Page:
Back Issues 14.10.05

OCTOBER 1995
BY JON SLATTERY
 
Hastings returns to Evening Standard

There was shock at the Daily Telegraph after Max Hastings announced
he was quitting as editor. Hastings was returning to the Evening
Standard, where he had worked for 10 years, as editor. Hastings was
credited with modernising the Telegraph and making it less of a party
organ for the Tories. He had also kept the Telegraph as the
best-selling quality paper despite aggressive cover price-cutting by
The Times. Hastings was made editor of the Telegraph following the
Conrad Black takeover in 1986.

Telegraph keeps it in the family

Speculation on Hastings’ successor at the Daily Telegraph
centred on claims that Black had offered the job to the Daily Mail’s
Paul Dacre. In the end the job stayed within the Telegraph family when
Charles Moore switched from editing the Sunday Telegraph to taking over
at the daily. Associated’s editor-in-chief Sir David English was seen
as playing a vital role in holding on to Dacre, who was said to have
had his salary increased to nearly £500,000 a year. English told Press
Gazette: “We are very pleased to have kept Paul. He is the Daily Mail
and I’m very glad he was persuaded to stay for love of the paper.”

Picture use was recipe for trouble

Belfast photographer Crispin Rodwell was suing a book publisher
after his iconic picture “Time for Peace” was manipulated and used on
the front of a charity cookbook called Recipes for Peace. An angry
Rodwell told Press Gazette: “It is a blatant copyright infringement and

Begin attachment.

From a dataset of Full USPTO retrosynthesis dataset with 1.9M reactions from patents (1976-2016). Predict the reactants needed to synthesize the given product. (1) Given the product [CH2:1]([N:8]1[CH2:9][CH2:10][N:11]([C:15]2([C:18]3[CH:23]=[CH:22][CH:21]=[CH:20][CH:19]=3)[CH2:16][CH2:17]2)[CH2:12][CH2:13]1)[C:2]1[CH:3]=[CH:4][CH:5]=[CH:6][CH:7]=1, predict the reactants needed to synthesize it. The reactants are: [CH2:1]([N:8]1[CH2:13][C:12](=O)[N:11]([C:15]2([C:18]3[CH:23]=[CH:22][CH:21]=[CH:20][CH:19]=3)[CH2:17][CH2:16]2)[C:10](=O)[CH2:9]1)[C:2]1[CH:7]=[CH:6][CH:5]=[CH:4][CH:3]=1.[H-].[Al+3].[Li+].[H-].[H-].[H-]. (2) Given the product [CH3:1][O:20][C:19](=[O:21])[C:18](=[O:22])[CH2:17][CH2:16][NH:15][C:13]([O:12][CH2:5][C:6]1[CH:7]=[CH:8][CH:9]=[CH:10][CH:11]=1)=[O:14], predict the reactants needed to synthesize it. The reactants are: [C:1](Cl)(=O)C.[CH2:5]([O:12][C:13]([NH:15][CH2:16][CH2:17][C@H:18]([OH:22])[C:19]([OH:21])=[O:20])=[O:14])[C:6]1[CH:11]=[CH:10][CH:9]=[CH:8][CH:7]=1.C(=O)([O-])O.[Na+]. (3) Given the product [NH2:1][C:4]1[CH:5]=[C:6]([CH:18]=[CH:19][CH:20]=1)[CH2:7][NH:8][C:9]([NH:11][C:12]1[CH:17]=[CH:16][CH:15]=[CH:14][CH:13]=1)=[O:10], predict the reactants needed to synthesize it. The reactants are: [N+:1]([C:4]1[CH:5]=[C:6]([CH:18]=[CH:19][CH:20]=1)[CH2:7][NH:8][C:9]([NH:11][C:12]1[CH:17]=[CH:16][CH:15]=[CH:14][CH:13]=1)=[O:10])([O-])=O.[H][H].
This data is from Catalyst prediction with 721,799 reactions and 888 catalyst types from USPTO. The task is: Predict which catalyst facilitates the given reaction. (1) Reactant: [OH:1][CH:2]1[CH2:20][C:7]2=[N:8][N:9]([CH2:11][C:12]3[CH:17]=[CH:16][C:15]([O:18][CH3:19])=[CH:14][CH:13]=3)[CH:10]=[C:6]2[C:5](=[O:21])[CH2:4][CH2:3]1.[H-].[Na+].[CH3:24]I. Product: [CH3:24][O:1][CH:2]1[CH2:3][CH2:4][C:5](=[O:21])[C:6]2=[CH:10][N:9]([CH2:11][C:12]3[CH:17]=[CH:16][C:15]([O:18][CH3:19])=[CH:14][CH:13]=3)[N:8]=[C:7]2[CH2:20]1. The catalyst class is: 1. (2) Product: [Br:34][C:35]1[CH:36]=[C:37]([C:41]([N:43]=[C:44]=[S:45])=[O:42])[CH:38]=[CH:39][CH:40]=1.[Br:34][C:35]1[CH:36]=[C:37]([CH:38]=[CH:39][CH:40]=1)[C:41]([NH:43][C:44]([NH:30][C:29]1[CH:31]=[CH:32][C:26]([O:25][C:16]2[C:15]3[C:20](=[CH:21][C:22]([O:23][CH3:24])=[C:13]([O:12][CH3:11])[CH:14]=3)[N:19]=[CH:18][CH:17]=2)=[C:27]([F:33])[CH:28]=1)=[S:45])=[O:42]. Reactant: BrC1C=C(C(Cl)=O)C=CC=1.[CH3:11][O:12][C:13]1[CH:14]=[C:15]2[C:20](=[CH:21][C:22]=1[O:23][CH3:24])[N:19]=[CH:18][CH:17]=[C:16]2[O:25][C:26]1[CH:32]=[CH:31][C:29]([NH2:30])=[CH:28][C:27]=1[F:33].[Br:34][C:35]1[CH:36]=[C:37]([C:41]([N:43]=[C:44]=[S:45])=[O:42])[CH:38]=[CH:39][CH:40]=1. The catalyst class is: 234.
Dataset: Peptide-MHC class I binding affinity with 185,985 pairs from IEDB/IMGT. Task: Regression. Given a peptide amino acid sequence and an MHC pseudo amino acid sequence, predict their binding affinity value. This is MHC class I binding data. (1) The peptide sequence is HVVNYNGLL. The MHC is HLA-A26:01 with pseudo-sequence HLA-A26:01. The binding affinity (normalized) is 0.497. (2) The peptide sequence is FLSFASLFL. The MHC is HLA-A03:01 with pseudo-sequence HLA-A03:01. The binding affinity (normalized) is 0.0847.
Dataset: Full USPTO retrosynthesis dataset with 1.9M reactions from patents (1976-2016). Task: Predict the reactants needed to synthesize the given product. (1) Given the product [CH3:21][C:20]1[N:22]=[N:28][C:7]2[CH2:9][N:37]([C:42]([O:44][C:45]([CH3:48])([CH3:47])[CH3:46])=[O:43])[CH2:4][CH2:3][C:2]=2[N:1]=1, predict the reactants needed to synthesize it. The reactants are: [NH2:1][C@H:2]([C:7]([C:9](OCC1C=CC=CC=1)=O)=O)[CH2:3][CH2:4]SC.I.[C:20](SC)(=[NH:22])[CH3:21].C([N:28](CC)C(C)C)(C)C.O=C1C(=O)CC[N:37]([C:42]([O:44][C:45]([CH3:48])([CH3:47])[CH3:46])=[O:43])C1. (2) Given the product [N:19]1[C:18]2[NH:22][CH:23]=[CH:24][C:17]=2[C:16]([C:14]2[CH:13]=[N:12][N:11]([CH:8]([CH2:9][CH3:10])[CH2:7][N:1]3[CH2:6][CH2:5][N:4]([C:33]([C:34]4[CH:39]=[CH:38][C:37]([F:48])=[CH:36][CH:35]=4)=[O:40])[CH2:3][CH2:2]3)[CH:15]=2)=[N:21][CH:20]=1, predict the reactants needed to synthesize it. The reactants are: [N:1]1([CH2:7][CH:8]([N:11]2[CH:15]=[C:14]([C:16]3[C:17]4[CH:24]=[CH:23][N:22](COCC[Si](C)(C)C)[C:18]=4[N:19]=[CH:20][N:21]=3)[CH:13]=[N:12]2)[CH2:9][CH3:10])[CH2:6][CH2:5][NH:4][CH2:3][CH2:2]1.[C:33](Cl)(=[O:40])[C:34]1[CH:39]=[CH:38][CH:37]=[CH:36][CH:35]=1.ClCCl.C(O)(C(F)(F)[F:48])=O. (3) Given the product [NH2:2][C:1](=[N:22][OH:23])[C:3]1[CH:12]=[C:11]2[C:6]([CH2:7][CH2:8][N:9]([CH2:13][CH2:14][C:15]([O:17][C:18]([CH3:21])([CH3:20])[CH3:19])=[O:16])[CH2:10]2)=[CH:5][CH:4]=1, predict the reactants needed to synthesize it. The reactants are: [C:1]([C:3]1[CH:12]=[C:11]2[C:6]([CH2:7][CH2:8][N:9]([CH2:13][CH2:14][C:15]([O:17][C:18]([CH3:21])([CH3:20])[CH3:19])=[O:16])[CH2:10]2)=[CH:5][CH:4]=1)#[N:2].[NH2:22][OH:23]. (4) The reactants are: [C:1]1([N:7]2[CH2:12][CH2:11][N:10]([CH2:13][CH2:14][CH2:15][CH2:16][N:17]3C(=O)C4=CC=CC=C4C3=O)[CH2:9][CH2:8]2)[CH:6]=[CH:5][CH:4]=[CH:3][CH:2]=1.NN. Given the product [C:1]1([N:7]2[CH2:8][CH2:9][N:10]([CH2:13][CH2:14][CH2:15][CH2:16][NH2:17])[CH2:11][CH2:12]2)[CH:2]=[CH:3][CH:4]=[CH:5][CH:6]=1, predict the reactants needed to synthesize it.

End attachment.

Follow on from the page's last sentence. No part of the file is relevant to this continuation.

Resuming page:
the whole effect of the picture has been changed by this unauthorised
jiggering around.” The picture was part of a portfolio that had led
Rodwell to be named Nikon Photographer of the Year. The Nikon judges
described his picture as “possibly the image of the decade”.

Police accused of foul play over Crimewatch exclusive

Regional editors were increasingly concerned that the BBC Crimewatch
programme was being given exclusive material by the police. The latest
row involved a Crimewatch exclusive that Grantham murder victim Julie
Pacey had had her watch stolen. Nick Woodhead, editor of the Grantham
Journal, told Press Gazette: “I think it is policing by television. It
seems bizarre to me that a vital piece of evidence can be withheld for
so long. What is particularly galling is the timing of it – it purely
seems to fit with television scheduling rather than good policing.” In
a statement to Press Gazette Det Supt Roger Billingsley, who was
leading the murder hunt, said one of the conditions of the item
appearing on the programme was that details should not be released
locally until after transmission. “I accept that the decision
effectively contravenes our open policy with all the media,” he said.
“But I hope local and regional media, who have been so helpful to us on
the case, will understand why I agreed to abide by the Crimewatch
condition.”

Newspaper office torched in “vendetta” attack

The office of the Western Gazette was the target of an arson attack when a firebomb was hurled through a window.

The fire caused an estimated £100,000 of damage. Police and staff on
the weekly believed the attack was organised by “criminal elements”
with a vendetta against the paper because of stories it had run.

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